Nora

  2. September 5, 2020 12:42 PM

    I love the art of suggestion, especially in the period clothing. Love these! I do have to say, though, that I’ve always been partial to your watercolors. lol

  3. Judy Sopher permalink
    September 5, 2020 1:46 PM

    Your talent amazes me.

    Judy

  4. Maureen Vermilya permalink
    September 5, 2020 2:26 PM

    I also am partial to your watercolors and these little jewels are wonderful. The quotes are revealing of Degas especially. ..and from what I have read about him…right on. Admired as an artist but often not very well liked as a human being.

  5. Jeff permalink
    September 5, 2020 2:46 PM

    We knew that Degas was not a very nice guy, so none of this is a surprise. In his defense, I imagine his comments were translated from the French and maybe a little nuance was lost in the hundred years or so since he wrote them. If nothing has been lost then it’s good for people to know what he was like.

    I like these paintings. Thanks for posting them.

    • September 5, 2020 3:14 PM

      There is also his painting Le Viol – which is a very odd and disturbing painting. I know when I paint something grim, my mood is affected during the whole process. I can’t imagine why he would paint that image, and title it as such. Today we push back against television that assaults women and children nightly and calls it entertainment. This seems to be the art-historical equivalent. Partially condemning the act, but also painted with a creepy kind of bravado.

  6. September 5, 2020 3:46 PM

    I just was selected as finalist in a portrait competition after spending some time down a glorious rabbit hole exploring Mary’s work and life! Don’t think I can post a photo here though 🥴.
    Fabulous portraits Marc, I love your power of and over the beautiful subtleties of greys!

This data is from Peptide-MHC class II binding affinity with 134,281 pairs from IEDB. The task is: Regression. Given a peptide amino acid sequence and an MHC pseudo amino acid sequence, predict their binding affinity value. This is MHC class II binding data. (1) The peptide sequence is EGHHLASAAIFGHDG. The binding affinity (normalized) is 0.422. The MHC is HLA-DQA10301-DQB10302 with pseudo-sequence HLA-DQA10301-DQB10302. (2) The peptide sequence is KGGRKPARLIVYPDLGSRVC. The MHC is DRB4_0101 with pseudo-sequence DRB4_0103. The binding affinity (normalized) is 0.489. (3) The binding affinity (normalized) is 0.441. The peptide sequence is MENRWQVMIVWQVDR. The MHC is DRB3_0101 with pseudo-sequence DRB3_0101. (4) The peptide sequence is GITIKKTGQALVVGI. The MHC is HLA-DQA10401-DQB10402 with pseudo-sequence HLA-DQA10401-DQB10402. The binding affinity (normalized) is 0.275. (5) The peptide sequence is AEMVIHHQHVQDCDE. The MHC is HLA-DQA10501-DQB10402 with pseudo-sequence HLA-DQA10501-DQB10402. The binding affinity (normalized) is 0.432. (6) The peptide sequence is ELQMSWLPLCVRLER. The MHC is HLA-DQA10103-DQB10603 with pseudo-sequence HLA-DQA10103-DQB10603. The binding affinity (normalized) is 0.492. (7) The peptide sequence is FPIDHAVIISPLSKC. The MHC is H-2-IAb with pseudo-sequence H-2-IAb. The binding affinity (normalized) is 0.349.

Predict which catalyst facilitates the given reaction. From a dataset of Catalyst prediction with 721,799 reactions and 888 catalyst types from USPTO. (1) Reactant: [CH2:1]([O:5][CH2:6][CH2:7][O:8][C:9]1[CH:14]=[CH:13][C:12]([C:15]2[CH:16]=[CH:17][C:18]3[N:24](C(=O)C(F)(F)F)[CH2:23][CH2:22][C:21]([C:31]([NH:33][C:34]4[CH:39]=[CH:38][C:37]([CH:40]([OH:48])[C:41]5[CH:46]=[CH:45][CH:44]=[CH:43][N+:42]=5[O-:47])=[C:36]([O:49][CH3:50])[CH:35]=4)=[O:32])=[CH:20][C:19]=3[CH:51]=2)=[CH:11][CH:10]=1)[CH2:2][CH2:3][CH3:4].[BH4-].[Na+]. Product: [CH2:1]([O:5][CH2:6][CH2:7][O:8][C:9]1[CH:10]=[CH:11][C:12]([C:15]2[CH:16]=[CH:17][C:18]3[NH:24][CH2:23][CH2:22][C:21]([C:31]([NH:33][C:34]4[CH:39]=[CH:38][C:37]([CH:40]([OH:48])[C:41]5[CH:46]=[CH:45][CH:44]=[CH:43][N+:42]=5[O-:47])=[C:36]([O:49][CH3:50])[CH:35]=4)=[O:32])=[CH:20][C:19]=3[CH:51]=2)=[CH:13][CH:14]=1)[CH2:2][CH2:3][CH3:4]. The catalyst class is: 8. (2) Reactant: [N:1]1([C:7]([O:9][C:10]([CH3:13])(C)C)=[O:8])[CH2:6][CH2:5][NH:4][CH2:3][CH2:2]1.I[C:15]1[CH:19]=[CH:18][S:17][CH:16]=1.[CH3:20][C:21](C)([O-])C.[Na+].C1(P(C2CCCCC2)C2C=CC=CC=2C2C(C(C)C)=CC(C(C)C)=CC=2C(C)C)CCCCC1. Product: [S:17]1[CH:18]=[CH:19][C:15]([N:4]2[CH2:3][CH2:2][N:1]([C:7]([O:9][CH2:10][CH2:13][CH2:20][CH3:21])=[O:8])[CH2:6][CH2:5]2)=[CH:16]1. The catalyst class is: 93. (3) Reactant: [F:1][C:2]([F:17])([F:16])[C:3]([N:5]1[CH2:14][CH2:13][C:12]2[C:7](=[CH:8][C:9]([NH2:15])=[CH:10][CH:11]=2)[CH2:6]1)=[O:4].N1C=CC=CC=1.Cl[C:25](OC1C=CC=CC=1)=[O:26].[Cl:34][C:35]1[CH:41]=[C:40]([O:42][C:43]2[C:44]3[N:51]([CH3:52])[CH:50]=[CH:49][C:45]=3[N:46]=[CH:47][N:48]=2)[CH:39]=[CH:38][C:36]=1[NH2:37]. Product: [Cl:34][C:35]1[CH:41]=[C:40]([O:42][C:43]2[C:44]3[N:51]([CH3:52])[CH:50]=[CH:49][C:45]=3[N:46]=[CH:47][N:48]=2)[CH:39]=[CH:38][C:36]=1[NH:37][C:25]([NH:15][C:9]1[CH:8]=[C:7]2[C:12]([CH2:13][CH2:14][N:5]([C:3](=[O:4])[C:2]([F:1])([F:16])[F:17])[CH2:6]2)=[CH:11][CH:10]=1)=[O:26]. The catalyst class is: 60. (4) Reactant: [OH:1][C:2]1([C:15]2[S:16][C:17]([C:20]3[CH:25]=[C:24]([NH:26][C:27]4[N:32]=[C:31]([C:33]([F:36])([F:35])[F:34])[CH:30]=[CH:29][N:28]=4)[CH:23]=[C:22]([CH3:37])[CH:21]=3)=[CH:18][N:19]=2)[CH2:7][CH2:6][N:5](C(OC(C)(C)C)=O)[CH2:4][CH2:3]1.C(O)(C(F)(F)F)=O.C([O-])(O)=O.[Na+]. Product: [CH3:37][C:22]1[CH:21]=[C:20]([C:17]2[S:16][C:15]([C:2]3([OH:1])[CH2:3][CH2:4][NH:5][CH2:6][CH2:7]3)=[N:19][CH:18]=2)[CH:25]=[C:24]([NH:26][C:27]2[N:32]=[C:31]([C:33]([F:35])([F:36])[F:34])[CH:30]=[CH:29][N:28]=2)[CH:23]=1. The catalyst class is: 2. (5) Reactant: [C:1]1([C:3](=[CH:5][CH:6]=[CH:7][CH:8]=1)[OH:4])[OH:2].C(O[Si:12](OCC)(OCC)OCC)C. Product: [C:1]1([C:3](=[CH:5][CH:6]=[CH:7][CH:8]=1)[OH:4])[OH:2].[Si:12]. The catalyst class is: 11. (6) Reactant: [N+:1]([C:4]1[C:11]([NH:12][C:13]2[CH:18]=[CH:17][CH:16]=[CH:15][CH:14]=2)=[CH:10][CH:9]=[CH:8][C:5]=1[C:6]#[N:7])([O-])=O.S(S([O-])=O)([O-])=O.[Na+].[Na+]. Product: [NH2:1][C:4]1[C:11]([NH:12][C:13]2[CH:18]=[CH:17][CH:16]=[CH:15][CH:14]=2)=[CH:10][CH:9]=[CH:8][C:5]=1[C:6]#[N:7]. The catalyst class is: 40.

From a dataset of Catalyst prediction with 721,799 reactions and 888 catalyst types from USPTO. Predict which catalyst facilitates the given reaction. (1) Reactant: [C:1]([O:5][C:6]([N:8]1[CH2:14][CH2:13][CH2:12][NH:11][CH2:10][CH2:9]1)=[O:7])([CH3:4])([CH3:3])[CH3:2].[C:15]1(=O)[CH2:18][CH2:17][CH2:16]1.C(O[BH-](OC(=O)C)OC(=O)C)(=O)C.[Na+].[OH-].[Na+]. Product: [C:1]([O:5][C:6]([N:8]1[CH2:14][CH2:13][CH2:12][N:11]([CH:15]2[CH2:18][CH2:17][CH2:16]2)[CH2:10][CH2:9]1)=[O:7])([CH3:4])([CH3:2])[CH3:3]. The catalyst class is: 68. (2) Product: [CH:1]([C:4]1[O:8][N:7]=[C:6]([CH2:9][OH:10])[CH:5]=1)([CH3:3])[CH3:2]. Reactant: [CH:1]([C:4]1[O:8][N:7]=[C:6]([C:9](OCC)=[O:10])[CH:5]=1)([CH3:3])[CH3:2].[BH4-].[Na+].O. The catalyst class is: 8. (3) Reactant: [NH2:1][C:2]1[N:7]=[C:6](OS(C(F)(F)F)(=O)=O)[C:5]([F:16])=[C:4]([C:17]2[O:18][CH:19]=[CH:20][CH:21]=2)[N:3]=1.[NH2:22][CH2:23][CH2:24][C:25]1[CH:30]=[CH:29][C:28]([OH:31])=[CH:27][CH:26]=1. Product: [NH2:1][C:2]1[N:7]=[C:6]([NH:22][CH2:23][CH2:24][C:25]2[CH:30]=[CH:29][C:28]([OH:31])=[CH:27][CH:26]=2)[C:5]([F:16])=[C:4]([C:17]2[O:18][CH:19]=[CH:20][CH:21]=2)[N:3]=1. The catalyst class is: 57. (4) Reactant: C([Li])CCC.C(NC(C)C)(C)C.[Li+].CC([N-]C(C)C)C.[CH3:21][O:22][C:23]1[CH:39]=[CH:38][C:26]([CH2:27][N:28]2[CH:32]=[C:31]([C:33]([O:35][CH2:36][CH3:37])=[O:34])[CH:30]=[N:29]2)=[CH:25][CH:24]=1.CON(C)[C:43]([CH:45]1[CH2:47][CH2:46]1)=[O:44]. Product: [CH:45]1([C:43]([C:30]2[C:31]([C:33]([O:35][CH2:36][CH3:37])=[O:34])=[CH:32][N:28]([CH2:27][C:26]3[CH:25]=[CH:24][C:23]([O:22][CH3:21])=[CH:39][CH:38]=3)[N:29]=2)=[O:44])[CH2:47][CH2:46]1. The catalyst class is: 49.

7. September 5, 2020 6:04 PM

    Marc, this is a mighty good post. Quotes from earlier painters are excellent starting points for further reading. Your portraits are fabulous. You come into your own when you paint like this in watercolour.
    Carol-Lynn Bond

  8. September 5, 2020 10:49 PM

    Worthy of little chapbook–the quotes and your drawings. Such mastery of the not quite finished…
    Knowing when to stop.

  9. September 5, 2020 10:50 PM

    Did you use masking on these?

    • October 7, 2020 12:49 PM

      Oh no, I never use masking. That would be too painstaking for me. I just paint around the lights :)

  10. September 6, 2020 10:38 AM

    gorgeous work!

  11. Ellie Romelli permalink
    September 7, 2020 4:18 PM

    Your portraits are absolutely fabulous. Not only are they fun to look at, but you can see the character in each face.

  12. Carol Drummond permalink
    September 8, 2020 6:47 PM

    my favorite is the last quote by Mary Cassatt.

  13. September 30, 2020 6:50 PM

    These are great. Do you scan or take photos of your watercolors?

    • October 7, 2020 12:52 PM

      Scan. I photo oils, but watercolors I scan. It’s perfect lighting every time, much easier than setting up for a photo. If you have /
      know photoshop that is.